[Fools' Guild 08] - The Parisian Prodigal

[Fools' Guild 08] - The Parisian Prodigal by Alan Gordon Read Free Book Online

Book: [Fools' Guild 08] - The Parisian Prodigal by Alan Gordon Read Free Book Online
Authors: Alan Gordon
Tags: Fiction, Historical, Mystery & Detective

    “Lesson the first. We start with the basics.”
    “But I assure you, I am not a fool.”
    “Your assurances are noted and hereby ignored. Say it!” He shrugged. “I am a fool.”
    “That is the beginning of wisdom,” I said. “Here is the same phrase in langue d’oe. ‘I am a fool.’ “
    “I am a fool,” he said in langue d’oc with a pronounced Parisian accent.
    “You are a fool,” I said.
    “You are a fool,” he repeated.
    “He is a fool,” I said, pointing to Hue.
    “He is a fool,” he said, more enthusiastically.
    “She is a fool,” I said, pointing to a serving wench who was sweeping the corridor outside our door.
    “She is a fool.”
    The woman shot him a dirty look.
    “We are fools,” I said, my arms sweeping around to indicate all of us.
    “We are fools.”
    “You are fools,” I said, pointing to both of them.
    “You are fools.”
    “They are fools!” I shouted out the door so that everyone in the tower could hear me.
    “They are fools!” he shouted with me.
    “Truer words were never spoken,” said Sancho, appearing at the doorway. He bowed to Baudoin and nodded amiably at Hue. “Good morning, senhors. Your belongings have been assembled. Excuse the disorder, but we had to search them first.”
    Hue translated to Baudoin.
    “What did he just say?” asked Sancho.
    “He just said what you just said,” I said. “That’s what translators do.”
    “Makes sense,” said Sancho. “I might have figured that one out for myself, had I any sleep the past few days.”
    “Do you speak any langue d’oll?” I asked.
    “I picked up a little bit from some of the French lads in my squad,” he said proudly. “Let me try it out.”
    He turned to the two Parisians and uttered a phrase with extreme confidence. Hue’s face became a mask of horror, while Baudoin stared for a moment, then began to roar with laughter. Sancho looked back at me in consternation.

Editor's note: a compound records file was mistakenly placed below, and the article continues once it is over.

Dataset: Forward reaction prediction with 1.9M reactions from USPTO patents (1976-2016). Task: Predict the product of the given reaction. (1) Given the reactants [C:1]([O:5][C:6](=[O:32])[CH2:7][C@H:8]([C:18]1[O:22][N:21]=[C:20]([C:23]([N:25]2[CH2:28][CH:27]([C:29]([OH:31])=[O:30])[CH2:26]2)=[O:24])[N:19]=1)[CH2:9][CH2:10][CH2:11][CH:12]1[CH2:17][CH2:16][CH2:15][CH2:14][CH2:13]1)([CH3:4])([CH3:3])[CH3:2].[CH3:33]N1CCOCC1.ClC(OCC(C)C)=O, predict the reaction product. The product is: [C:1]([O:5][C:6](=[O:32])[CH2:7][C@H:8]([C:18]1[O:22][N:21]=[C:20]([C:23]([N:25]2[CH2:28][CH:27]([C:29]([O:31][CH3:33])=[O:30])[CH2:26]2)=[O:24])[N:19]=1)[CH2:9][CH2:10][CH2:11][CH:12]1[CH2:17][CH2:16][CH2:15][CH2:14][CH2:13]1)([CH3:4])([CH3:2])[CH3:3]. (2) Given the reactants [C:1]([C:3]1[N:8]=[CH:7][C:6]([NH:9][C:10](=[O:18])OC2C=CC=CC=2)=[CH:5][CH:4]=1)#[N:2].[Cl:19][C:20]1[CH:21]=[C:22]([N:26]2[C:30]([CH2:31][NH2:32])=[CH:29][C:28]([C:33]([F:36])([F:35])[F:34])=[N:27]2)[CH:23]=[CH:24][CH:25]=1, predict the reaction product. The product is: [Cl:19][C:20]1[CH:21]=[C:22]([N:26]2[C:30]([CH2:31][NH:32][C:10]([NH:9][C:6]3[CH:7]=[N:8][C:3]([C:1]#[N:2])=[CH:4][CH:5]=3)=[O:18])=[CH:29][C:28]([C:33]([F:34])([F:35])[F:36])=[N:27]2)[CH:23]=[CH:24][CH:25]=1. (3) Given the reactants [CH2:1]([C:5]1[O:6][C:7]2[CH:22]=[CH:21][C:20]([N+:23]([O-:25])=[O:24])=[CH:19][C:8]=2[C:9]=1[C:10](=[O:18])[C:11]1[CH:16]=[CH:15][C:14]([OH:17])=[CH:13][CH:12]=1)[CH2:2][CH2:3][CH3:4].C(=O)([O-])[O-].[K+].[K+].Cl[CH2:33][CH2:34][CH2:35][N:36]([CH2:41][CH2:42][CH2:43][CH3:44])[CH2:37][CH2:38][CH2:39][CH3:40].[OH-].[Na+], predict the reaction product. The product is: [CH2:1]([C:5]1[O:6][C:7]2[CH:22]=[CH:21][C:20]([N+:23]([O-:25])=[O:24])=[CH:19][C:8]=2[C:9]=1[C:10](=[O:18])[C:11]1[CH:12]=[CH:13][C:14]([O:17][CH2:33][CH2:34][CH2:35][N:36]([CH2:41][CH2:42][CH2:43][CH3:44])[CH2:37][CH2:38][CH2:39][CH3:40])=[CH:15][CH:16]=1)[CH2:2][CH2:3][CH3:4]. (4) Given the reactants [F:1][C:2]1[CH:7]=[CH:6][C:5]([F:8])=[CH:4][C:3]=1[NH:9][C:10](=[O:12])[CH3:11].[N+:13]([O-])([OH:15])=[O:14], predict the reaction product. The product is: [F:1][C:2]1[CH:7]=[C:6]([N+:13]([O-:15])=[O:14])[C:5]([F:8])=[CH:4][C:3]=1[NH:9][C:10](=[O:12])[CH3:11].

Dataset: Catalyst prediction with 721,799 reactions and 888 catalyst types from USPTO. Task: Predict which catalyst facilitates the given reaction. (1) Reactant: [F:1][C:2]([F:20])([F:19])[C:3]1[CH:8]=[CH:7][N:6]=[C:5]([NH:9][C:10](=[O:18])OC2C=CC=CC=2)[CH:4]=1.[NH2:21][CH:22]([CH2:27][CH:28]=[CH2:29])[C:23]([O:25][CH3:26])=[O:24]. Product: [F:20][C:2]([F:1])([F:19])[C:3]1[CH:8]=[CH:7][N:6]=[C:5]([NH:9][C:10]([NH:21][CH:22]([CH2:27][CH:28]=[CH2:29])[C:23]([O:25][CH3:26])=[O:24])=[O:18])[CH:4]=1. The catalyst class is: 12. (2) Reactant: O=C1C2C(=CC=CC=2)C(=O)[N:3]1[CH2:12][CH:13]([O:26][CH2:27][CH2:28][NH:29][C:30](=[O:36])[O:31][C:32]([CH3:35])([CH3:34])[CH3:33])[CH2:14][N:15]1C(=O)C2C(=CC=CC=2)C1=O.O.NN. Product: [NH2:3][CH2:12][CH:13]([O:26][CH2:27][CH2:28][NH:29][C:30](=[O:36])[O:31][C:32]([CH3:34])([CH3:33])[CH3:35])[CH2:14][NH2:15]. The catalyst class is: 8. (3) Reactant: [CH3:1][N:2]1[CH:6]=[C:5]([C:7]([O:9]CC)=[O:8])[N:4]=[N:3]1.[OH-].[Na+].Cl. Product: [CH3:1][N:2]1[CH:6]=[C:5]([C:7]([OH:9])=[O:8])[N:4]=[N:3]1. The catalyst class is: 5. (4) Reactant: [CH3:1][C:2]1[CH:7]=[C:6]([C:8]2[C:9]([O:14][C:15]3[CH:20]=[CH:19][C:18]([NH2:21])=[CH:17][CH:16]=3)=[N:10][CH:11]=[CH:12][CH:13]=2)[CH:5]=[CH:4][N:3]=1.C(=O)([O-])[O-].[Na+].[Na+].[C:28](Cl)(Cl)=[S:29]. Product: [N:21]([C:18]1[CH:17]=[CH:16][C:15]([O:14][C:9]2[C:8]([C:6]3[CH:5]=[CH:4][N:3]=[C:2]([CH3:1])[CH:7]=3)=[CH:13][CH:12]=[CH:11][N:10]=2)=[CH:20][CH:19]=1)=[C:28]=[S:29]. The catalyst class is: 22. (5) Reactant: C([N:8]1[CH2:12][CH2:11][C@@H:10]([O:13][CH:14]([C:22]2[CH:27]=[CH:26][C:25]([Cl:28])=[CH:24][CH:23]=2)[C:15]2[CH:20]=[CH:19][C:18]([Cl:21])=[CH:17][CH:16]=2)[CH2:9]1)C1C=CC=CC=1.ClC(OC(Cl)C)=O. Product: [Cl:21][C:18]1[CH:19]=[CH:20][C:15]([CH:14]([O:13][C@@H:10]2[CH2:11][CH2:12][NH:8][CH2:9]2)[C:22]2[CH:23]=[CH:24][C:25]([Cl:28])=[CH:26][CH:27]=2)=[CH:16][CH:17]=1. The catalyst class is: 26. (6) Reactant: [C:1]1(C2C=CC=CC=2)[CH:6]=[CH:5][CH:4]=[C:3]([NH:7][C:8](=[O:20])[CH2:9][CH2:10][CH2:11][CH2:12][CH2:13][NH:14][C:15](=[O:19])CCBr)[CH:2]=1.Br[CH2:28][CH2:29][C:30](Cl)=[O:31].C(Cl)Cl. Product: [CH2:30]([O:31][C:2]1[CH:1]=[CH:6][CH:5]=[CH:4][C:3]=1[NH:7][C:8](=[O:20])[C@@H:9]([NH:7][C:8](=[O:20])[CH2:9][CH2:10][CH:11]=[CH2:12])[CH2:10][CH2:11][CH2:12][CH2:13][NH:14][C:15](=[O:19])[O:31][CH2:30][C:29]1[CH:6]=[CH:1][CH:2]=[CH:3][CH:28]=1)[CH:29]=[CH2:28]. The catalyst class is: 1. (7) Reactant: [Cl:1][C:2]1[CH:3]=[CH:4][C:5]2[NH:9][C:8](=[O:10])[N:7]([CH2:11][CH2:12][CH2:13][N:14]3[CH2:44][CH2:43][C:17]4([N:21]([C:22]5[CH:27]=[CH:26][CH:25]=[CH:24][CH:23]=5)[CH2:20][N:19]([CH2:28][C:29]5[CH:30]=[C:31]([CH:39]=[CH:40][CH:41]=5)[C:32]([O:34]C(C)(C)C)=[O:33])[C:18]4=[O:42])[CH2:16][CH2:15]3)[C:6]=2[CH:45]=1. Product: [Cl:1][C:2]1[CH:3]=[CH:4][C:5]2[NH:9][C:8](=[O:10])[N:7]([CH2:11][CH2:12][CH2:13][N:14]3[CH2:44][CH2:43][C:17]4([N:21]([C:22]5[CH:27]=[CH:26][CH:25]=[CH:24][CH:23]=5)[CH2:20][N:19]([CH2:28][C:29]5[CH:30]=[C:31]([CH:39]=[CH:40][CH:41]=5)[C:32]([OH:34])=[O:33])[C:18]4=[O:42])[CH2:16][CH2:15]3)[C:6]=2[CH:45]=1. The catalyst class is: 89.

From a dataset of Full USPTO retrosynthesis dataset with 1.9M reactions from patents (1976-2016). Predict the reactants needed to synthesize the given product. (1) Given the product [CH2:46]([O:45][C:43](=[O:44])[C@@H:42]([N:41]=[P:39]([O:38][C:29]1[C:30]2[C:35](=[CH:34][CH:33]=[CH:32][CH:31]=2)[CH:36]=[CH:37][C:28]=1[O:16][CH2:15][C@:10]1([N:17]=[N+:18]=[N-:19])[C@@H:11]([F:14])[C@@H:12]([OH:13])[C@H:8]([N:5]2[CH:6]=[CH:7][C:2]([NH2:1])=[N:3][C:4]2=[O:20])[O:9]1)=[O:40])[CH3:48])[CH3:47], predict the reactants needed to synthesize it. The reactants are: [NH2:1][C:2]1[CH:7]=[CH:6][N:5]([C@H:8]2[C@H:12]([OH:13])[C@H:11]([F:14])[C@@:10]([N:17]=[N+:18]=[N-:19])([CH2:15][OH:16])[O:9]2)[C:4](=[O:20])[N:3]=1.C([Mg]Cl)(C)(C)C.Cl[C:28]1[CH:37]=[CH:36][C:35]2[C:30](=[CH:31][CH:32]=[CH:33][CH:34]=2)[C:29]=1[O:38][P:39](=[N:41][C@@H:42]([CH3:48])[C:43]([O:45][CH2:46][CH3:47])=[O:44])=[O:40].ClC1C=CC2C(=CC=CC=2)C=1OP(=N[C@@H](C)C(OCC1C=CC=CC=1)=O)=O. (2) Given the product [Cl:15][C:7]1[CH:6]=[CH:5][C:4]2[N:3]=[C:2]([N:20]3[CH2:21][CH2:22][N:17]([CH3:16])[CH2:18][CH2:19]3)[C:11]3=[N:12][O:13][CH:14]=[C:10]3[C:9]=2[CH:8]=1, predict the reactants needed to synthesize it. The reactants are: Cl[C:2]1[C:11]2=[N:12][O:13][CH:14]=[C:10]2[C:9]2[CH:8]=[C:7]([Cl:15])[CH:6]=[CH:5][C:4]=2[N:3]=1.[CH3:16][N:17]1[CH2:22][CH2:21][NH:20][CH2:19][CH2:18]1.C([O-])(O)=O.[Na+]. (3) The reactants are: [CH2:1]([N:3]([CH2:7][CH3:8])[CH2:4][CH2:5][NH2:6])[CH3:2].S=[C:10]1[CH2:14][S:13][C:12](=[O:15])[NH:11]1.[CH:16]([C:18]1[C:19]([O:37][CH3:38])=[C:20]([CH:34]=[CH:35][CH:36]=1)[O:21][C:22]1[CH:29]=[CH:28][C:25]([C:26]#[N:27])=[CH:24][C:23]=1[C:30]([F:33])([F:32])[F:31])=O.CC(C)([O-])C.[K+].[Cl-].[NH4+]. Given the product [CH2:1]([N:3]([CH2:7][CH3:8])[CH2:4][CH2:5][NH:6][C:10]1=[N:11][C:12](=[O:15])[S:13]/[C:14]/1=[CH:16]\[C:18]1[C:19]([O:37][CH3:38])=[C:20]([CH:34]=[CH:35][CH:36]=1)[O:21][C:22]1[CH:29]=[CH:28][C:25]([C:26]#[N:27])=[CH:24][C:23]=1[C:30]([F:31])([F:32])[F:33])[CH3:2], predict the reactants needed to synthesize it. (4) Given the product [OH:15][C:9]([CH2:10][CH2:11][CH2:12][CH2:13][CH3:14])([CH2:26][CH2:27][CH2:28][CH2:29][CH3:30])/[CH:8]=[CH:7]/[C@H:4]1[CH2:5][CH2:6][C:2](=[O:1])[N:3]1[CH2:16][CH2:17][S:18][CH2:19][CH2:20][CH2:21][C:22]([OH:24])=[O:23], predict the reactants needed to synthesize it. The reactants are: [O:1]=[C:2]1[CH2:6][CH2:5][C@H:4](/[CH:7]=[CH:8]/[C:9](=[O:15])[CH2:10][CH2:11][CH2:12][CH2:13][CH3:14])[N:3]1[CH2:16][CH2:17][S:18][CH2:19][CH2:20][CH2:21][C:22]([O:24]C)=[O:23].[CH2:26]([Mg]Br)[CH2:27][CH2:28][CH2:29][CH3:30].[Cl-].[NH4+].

“What did I just say?” he asked me.
    “ ‘Roll over, whore, so that I can take you from behind,’ “ I said.
    “Oh,” he said, crestfallen. “Not at all what those French boys told me it meant.”
    “Apparently not.”
    “Still,” he said brightening. “A useful phrase should I find myself in that part of the world.”
    Hue translated his comment to Baudoin, who laughed again and said something.
    “What did he just say?” asked Sancho.
    “That if you ever go to Paris, he knows just the place where it will come in handy.”
    “Tell him much obliged,” said Sancho. “And, if he will be so good as to follow me, I shall take him to his lodgings.” The count maintained a couple of houses within the city walls: one for visiting dignitaries, one for mistresses and gatherings too debauched to be held in the château. Sancho took us to the first one, which was not far from the count’s mills on the river Garonne. A pair of servants carried the bags. It made for a very small parade. The Toulousan children bounced around me, begging for a performance, but I had to decline, regretfully. I tossed them some candies I kept in my pouch to console them for my failure, and they vanished, satisfied. If only adult annoyances could be shooed away so easily. I knew of no candy that could get me out my current predicament.
    The house had an arched opening in the center, leading to an interior courtyard. A pair of soldiers opened the iron gates, nodding at Sancho and looking at Baudoin and Hue with mild curiosity. The room was located directly over the stables, and the two Parisians sniffed the air disdainfully when Sancho showed us in. It was bare of decoration, holding only a pair of beds, a small table on which rested a tin basin and a ewer, and a pair of stools. It looked like it had been recently vacated by a pair of servants.
    “Your horses have already been brought here,” Sancho informed them. “The count thought you would want to be close to them, having traveled so far together. You are to continue with

Similar Books

The Ladies' Man

Elinor Lipman

The Hive

Gill Hornby

The Train to Warsaw

Gwen Edelman

My Kind of Wonderful

Jill Shalvis

Who's Sorry Now?

Howard Jacobson

Nine Dragons

Michael Connelly